Basic usage of Vagrant
As indicated in the official guide, using vagrant is very easy.

I suggest that you should create a dedicated directory for your first Ubuntu VM, C:\vagrant for instance. Enter this directory, open a terminal (with the command “cmd“) and execute the following commands:

c:\vagrant> vagrant init precise32 http://files.vagrantup.com/precise32.box
c:\vagrant> vagrant up

The first command downloads a basic Ubuntu 12.04 LTS image. The second command starts the VM.

Now it’s time to log in to the running VM:

c:\vagrant> vagrant ssh    # there is a chance that it won't work...

Well, if it doesn’t work for you under Windows, here is alternative solution: use Putty. Details: hostname: 127.0.0.1, port: 2222, username: vagrant, password: vagrant.

Some other useful commands:

c:\vagrant> vagrant status  # Is the VM running?
c:\vagrant> vagrant halt    # stop the VM; counterpart of "vagrant up"

Use Bash as your shell
The default Windows shell “cmd” is quite lame. If you want to use a better shell, install the Cygwin environment, which is a Unix compatibility layer for Windows. It’s enough to install the default packages, but don’t forget to add the “openssh” package too. In my case, I installed the 64-bit version and added the “c:\cygwin64\bin” directory to my PATH. After this you can launch the command “bash” and execute these commands:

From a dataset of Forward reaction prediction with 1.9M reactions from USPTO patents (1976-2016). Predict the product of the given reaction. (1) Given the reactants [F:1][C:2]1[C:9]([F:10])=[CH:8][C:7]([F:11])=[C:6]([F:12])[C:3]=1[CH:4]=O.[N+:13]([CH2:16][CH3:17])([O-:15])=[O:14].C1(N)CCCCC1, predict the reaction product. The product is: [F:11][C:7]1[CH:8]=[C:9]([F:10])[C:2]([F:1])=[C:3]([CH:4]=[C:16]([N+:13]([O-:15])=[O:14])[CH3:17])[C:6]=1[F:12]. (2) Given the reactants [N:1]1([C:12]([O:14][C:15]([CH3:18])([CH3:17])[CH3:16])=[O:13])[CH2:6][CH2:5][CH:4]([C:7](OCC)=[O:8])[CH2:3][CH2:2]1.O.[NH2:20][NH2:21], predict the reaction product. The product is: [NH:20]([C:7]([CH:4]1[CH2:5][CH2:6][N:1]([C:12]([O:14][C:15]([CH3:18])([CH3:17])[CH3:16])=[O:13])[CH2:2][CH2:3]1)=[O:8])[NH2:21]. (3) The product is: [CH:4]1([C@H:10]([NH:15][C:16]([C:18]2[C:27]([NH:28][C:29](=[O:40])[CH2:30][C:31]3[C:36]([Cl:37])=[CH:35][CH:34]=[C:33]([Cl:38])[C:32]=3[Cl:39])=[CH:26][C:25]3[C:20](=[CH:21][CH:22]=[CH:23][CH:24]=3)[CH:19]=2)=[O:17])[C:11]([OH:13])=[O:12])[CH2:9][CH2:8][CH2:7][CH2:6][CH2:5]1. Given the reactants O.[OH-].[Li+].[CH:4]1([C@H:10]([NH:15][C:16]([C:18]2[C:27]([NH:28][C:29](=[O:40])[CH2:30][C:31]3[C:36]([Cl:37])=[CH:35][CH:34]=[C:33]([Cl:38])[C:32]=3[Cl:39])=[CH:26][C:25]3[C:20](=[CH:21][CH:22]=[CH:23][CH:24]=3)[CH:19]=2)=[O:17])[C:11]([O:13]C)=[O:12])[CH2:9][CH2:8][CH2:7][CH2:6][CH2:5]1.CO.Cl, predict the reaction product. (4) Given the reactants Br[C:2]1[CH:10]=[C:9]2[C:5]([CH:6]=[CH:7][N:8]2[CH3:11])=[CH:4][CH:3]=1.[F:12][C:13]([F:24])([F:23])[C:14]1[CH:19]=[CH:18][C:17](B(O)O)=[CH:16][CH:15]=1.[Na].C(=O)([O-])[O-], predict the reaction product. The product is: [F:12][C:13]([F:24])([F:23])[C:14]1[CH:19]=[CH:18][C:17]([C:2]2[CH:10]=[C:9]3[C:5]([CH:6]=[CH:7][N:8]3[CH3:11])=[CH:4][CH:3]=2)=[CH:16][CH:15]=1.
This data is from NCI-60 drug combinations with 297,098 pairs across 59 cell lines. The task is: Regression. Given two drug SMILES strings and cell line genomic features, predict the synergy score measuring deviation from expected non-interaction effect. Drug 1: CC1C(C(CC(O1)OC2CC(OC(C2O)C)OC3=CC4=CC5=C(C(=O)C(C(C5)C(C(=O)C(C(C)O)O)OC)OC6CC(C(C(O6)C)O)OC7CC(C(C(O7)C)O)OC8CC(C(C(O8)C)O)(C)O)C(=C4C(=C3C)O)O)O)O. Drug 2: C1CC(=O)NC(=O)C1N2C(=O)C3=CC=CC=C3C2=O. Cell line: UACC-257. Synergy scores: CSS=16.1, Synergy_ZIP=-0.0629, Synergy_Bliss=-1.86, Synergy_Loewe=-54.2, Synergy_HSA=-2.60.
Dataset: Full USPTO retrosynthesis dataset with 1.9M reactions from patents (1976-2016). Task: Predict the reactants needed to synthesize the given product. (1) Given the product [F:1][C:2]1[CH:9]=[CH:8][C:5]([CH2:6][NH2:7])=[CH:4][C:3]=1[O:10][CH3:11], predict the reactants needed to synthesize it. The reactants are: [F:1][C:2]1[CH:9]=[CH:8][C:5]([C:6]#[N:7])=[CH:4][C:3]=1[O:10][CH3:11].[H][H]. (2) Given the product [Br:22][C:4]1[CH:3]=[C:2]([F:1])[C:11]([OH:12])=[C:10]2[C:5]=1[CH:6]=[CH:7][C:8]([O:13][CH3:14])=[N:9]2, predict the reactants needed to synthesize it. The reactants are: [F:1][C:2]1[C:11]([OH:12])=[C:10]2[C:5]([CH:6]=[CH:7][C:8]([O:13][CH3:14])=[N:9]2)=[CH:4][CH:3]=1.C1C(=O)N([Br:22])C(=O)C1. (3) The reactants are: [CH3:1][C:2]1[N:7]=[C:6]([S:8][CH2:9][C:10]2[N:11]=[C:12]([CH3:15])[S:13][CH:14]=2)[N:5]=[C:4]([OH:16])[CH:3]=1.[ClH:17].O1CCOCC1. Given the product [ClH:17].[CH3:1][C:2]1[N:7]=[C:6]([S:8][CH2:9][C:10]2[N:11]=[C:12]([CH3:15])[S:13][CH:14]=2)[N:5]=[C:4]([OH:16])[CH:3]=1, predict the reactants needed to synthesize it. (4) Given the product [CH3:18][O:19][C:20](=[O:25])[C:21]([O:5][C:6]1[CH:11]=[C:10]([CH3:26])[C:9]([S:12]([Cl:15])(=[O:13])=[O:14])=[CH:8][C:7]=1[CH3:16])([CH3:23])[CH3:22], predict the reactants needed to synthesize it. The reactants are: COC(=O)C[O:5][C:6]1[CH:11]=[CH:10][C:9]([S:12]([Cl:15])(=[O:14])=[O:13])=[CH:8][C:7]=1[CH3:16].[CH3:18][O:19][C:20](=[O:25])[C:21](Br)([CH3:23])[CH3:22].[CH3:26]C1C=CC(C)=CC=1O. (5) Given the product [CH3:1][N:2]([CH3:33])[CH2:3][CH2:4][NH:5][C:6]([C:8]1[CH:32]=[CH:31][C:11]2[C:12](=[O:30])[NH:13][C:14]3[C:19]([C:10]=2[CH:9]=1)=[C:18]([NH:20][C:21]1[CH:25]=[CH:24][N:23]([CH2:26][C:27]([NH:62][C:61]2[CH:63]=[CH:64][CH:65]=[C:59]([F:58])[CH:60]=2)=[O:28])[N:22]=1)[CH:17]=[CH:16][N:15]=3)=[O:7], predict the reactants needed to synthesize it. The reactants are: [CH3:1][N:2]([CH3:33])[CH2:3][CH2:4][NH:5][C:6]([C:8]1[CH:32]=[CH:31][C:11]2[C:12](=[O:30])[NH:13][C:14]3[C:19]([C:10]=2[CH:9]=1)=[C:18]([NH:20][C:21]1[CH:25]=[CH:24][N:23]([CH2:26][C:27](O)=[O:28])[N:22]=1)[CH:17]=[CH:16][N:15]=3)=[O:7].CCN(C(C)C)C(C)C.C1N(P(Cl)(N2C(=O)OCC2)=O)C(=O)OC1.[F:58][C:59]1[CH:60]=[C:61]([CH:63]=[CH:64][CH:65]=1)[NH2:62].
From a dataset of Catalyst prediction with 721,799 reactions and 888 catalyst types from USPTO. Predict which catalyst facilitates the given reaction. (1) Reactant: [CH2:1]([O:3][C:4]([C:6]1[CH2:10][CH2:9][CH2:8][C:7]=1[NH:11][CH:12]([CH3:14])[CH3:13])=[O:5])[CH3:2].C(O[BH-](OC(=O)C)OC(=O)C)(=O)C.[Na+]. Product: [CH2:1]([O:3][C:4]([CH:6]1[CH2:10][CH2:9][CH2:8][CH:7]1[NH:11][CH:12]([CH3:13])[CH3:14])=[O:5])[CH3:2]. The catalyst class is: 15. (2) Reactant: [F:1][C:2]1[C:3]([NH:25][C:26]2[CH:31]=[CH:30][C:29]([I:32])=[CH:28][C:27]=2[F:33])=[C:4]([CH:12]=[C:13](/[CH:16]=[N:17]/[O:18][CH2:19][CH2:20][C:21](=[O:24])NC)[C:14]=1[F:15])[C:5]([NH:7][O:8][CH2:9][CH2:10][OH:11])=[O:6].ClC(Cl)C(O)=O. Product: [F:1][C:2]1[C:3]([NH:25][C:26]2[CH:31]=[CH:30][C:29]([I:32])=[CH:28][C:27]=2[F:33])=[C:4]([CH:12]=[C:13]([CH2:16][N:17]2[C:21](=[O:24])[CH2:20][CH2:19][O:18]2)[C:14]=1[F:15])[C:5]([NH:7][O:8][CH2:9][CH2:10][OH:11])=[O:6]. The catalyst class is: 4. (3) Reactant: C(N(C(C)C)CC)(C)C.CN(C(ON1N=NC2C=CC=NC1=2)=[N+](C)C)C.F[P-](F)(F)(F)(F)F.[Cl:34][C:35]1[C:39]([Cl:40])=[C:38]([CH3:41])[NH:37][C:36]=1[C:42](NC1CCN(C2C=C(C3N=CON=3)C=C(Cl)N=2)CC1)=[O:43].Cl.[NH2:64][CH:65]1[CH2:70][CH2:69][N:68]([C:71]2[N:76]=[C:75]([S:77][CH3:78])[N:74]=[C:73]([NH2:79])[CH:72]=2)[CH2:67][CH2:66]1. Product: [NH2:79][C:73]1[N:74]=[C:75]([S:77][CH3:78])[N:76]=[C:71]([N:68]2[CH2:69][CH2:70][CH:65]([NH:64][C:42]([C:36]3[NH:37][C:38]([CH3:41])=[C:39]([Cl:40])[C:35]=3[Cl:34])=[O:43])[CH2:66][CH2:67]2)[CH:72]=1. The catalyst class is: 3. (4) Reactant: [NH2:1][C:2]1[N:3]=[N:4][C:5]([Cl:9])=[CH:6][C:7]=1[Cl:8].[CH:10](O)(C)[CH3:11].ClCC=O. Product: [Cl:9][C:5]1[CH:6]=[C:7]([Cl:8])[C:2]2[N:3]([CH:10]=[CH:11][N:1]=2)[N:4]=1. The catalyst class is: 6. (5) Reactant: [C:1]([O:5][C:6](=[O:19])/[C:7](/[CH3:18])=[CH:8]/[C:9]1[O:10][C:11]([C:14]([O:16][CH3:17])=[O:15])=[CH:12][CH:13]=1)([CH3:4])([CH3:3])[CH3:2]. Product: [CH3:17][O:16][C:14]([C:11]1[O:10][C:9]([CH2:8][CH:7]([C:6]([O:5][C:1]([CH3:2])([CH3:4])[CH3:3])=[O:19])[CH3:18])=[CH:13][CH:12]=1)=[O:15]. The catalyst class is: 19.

$ cd /cygdrive/c/vagrant
$ vagrant status    # Is it running?
$ vagrant up        # if it was not running
$ vagrant ssh       # thanks to the openssh package, it works now
...                 # work with the VM
$ vagrant halt      # stop it if you don't need it anymore


Using Vagrant under Linux

vagrant

bittorrent client from the command line

January 14, 2014 Leave a comment

Install: